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Bond Report: Treasury curve shrinks to narrowest level since April 2020 as Russia-Ukraine tensions brew


The widely followed spread between 2- and 10-year Treasury yields shrank to its narrowest level since April 2020 on Wednesday as investors continued to monitor developments in the Russia-Ukraine crisis.

The gap fell below 39 basis points, according to TradeWeb data as of Wednesday morning. Meanwhile, yields were broadly higher across the curve as investors began to factor in a less aggressive start to the Federal Reserve’s next rate-hike cycle, starting in March.

What are yields doing?

The 10-year Treasury note

yields 1.961%, up from 1.947% on Tuesday at 3 p.m. Eastern Time. Tuesday’s level marked its sharpest one-day rise since Feb. 15, according to Dow Jones Market Data. Yields rise as prices for debt fall.

The 2-year Treasury note rate

stands at 1.571%, up from 1.557% a day ago, when it put in its steepest daily rate gain since Feb. 10.

The 30-year Treasury bond

yields 2.254%, slightly higher from 2.253% on Tuesday afternoon.

What’s driving the market?

Investors are closely watching as Ukraine prepares for war against Russia — with Kyiv declaring a state of emergency and 190,000 Russian troops lined up along Ukraine’s borders — in what U.S. President Joe Biden has described as the beginning of an invasion by Moscow into the Eastern European country.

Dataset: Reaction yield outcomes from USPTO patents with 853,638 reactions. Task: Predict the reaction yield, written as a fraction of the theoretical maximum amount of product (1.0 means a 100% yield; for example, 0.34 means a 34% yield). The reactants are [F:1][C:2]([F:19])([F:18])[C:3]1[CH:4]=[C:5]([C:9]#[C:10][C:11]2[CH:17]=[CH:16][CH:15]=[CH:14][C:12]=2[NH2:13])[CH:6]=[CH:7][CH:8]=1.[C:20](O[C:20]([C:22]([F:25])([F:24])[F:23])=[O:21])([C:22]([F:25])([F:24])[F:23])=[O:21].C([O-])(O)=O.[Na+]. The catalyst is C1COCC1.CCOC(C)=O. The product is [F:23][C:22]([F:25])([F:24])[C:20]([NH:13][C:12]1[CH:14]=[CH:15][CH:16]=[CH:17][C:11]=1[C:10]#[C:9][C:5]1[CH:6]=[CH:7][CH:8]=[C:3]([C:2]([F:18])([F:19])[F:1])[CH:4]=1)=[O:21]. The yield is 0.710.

The geopolitical crisis has stoked concerns about war, but investors appear to also be attuned to the inflationary implications of sanctions by Western countries against Russia in response to its troop deployment into the pro-Russian Donbas region of Ukraine.

The European Union, Japan and the U.S. have all moved toward sanctioning Russia after Russian President Vladimir Putin ordered troops to breakaway regions of Ukraine. Oil futures turned solidly higher Wednesday as traders weighed the risks to global crude supplies from the crisis.

Fixed-income investors see higher energy prices as another contributor to inflationary pressures, and those pressures can chip away at the fixed value of Treasurys.

Nonetheless, fears that the Federal Reserve might need to aggressively dial up interest rate hikes in response to out-of-control inflation are easing, with traders pricing in only a 25% chance of a half-point move in March. That’s down from 41% on Tuesday, according to the CME FedWatch Tool.

Meanwhile, the so-called yield curve inched closer to inversion, with rates on 2- and 10-year Treasurys continuing to shrink. An inversion is when rates on shorter maturities outperform those of longer-dated debt, and has historically preceded a recession.

There’s no data on Wednesday but investors will be watching for an auction of $53 billion in 5-year notes

and a $22 billion sale in 2-year floating-rate debt.

What analysts are saying

“The whole bond market is selling off and it’s probably because there’s some decent-sized hedging going on,” as well as investors who are now factoring in gradual 25 basis point hikes from the Fed, Tom di Galoma,  managing director of Seaport Global Holdings, said via phone. “There are a lot of people who think forward curves are telling you a recession is coming, but I’m in the camp that won’t believe that until I see the spread between the 3-month and 10-year rates invert.”

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